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The Blessed Sacrament chapel in the cathedral of Valencia, Spain, is dedicated to the Immaculate Conception. Above the imposing statue of Mary are two smaller figures, perched high on a decorative arch. They are two women holding heads: Judith and Jael, fearless Old Testament women who symbolically did what the Immaculate Conception fully did centuries later: Through their conquest of the enemies of the Hebrew people, they represent Mary’s conquest of sin.
The Book of Judith spends three whole chapters speaking about the greatness of the army of Nebuchadnezzar, king of the Assyrians. “These men will now lick up the face of the whole land,” the Israelites lament upon seeing them. This vast, immensely powerful army, led by the general Holofernes, is encamped around Judea when we meet Judith. In fact, they have isolated the Israelites, cutting off access to water, so that not even a man of Holofernes’ army should die. Instead of going into combat, they were planning to starve the Israelites to death.
This plan was underway and had lasted several days, such that the Israelite “women and young men fainted from thirst and fell down in the streets of the city … there was no strength left in them any longer.” The Israelites are thus ready to surrender themselves and the city.
But Judith goes to the high priest and tells him, “I am about to do a thing which will go down through all generations to our descendants.” We hear echoes of the Virgin Mary.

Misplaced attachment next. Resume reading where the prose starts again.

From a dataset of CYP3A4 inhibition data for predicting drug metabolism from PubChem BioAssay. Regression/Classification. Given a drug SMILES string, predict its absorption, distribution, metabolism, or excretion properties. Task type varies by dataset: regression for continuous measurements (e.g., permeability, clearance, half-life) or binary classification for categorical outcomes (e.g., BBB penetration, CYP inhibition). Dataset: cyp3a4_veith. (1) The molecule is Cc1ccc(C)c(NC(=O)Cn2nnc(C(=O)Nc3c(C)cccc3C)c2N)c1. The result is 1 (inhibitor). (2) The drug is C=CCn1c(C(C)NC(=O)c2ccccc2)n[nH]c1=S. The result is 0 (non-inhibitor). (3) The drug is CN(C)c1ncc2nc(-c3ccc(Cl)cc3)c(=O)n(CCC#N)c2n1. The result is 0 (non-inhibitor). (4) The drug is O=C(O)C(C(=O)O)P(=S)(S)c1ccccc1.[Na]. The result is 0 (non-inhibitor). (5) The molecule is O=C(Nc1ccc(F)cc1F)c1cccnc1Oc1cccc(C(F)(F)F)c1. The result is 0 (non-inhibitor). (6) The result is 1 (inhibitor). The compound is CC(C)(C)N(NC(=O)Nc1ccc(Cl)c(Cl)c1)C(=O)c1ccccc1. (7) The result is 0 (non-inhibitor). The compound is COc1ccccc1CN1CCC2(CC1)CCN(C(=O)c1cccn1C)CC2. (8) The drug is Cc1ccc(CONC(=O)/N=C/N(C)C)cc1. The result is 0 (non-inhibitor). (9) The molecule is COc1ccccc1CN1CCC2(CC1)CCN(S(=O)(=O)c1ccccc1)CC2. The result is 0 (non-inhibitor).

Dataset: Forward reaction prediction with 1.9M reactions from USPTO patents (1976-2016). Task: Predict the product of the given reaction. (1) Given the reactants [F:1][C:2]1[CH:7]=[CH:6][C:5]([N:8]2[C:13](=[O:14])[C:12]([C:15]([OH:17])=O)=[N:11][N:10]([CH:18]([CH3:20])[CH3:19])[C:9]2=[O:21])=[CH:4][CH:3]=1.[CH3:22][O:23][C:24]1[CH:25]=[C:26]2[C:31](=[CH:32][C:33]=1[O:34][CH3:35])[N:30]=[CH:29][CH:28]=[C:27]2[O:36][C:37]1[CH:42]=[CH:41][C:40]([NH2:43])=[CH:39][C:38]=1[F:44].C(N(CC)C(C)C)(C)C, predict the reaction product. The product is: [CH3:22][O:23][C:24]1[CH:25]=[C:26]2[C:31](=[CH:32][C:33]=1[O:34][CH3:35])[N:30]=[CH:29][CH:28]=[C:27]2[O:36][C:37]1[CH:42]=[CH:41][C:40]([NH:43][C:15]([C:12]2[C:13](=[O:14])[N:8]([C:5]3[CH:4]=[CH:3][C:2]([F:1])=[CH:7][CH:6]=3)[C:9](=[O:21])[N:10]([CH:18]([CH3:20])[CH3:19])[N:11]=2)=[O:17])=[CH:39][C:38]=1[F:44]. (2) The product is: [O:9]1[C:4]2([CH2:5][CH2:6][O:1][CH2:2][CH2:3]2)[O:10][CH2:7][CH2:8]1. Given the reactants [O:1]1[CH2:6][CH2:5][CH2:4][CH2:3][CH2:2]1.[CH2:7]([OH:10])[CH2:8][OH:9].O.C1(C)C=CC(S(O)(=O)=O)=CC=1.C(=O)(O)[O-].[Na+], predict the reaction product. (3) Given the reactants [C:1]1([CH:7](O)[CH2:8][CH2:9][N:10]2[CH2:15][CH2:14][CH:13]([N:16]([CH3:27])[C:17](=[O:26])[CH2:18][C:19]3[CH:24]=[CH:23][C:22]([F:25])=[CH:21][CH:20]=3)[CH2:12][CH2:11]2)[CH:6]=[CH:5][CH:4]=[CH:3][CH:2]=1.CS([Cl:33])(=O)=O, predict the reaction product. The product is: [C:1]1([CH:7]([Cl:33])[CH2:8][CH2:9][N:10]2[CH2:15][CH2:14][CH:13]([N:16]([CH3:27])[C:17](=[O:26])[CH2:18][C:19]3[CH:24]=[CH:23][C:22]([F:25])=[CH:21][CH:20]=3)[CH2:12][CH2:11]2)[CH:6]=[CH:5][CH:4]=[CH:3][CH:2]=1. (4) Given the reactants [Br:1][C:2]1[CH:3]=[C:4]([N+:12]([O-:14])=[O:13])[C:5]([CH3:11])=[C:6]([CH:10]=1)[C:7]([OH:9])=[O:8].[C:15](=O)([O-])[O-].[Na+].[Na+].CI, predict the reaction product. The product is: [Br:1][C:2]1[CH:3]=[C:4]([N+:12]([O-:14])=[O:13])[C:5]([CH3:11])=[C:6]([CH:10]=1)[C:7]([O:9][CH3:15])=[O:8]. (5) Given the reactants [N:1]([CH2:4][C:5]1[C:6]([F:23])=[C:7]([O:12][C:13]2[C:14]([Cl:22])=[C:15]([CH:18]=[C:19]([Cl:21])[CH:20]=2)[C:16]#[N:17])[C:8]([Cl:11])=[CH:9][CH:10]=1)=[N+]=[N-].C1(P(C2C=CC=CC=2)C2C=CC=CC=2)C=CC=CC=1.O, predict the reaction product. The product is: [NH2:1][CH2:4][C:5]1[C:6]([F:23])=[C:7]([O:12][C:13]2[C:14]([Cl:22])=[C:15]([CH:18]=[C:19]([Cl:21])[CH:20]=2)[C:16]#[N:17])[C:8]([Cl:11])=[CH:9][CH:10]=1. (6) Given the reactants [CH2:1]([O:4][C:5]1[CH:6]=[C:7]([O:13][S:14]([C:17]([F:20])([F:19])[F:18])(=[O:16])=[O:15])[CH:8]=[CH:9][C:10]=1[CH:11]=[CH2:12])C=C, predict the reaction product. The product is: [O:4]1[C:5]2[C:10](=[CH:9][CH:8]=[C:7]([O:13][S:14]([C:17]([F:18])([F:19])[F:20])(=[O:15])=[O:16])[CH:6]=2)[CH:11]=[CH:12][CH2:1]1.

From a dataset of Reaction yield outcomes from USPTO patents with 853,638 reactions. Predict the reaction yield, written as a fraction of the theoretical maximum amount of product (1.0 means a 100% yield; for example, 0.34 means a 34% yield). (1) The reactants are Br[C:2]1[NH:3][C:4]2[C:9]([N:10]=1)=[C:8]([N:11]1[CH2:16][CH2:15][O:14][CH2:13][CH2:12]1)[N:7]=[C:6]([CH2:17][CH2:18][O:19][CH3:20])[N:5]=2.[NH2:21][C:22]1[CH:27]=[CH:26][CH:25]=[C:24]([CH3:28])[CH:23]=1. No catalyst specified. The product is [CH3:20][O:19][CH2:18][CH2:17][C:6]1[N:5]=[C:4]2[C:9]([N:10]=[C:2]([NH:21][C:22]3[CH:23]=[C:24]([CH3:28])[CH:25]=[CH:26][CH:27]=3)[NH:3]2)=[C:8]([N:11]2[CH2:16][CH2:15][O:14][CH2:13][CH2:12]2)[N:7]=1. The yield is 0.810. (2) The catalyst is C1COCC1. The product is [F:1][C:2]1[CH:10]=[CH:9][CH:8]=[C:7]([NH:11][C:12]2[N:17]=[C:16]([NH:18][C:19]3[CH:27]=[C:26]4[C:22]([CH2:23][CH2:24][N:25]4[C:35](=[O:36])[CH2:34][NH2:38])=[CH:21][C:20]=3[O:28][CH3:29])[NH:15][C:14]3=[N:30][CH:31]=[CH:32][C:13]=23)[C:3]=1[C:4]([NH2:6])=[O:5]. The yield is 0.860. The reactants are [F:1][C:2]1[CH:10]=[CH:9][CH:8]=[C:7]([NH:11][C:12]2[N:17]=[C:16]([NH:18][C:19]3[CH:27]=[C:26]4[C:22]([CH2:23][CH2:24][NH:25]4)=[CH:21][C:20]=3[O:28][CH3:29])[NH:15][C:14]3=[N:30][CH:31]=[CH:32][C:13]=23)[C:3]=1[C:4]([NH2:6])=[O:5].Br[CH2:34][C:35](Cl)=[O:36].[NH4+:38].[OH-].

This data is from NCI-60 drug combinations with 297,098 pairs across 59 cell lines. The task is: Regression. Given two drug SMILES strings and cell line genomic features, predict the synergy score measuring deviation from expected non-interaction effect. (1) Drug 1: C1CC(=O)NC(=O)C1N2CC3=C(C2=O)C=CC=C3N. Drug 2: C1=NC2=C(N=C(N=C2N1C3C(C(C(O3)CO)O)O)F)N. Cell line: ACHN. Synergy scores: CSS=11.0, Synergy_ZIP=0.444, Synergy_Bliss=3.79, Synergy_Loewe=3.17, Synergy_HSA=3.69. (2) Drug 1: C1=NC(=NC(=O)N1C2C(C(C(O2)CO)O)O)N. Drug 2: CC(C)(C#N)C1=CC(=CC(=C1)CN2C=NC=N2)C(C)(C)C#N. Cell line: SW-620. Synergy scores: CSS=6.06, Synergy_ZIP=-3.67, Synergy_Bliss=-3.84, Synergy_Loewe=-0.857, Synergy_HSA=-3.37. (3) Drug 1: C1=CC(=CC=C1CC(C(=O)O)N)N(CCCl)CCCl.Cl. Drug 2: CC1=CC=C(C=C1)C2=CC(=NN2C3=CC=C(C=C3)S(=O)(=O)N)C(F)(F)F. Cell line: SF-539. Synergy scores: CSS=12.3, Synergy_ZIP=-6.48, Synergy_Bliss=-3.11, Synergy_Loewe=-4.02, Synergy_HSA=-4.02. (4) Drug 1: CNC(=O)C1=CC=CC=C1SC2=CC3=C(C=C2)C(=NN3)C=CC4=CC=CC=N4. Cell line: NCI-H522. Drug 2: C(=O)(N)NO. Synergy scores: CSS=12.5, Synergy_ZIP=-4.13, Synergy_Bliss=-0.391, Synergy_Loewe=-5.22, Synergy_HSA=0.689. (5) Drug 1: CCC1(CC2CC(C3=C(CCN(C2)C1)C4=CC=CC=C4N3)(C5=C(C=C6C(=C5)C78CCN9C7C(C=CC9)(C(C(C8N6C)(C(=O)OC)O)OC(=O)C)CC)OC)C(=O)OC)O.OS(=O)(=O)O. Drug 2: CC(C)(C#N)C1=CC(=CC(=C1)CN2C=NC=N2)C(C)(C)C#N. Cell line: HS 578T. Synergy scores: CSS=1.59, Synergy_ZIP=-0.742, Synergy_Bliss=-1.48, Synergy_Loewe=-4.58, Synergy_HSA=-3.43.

After much prayer, she uses her various resources — both her own personal beauty and wit, as well as her riches — to reach the camp of Holofernes, contrive to be left alone with him, and, praying for sufficient strength, to chop off his head, pack it in a bag, and walk back home with it, without anyone of Holofernes’ army realizing.
When she’s safely home and has revealed her triumph, the high priest praises her, saying, “You are blessed by the Most High God above all women on earth.” Again we hear echoes of Our Lady.
But another thing the high priest says is very telling, particularly in Advent. He says, “Your hope will never depart from the hearts of men, as they remember the power of God.”
Judith is above all a woman of hope. When she sees her countrymen dying of thirst, still she hopes. It is her hope that enables her to react, to make a plan, to prepare, to conquer. It is her hope that gives her energy, confidence, daring.
In a beautiful song of praise to God, she assures, “to those who fear thee thou wilt continue to show mercy … he who fears the Lord shall be great for ever.”
[The Aleteia community is joining the journey of an Old Testament pilgrim each day this Advent, as they lead us to the Christ Child in this holy season. Find the daily reflections here.]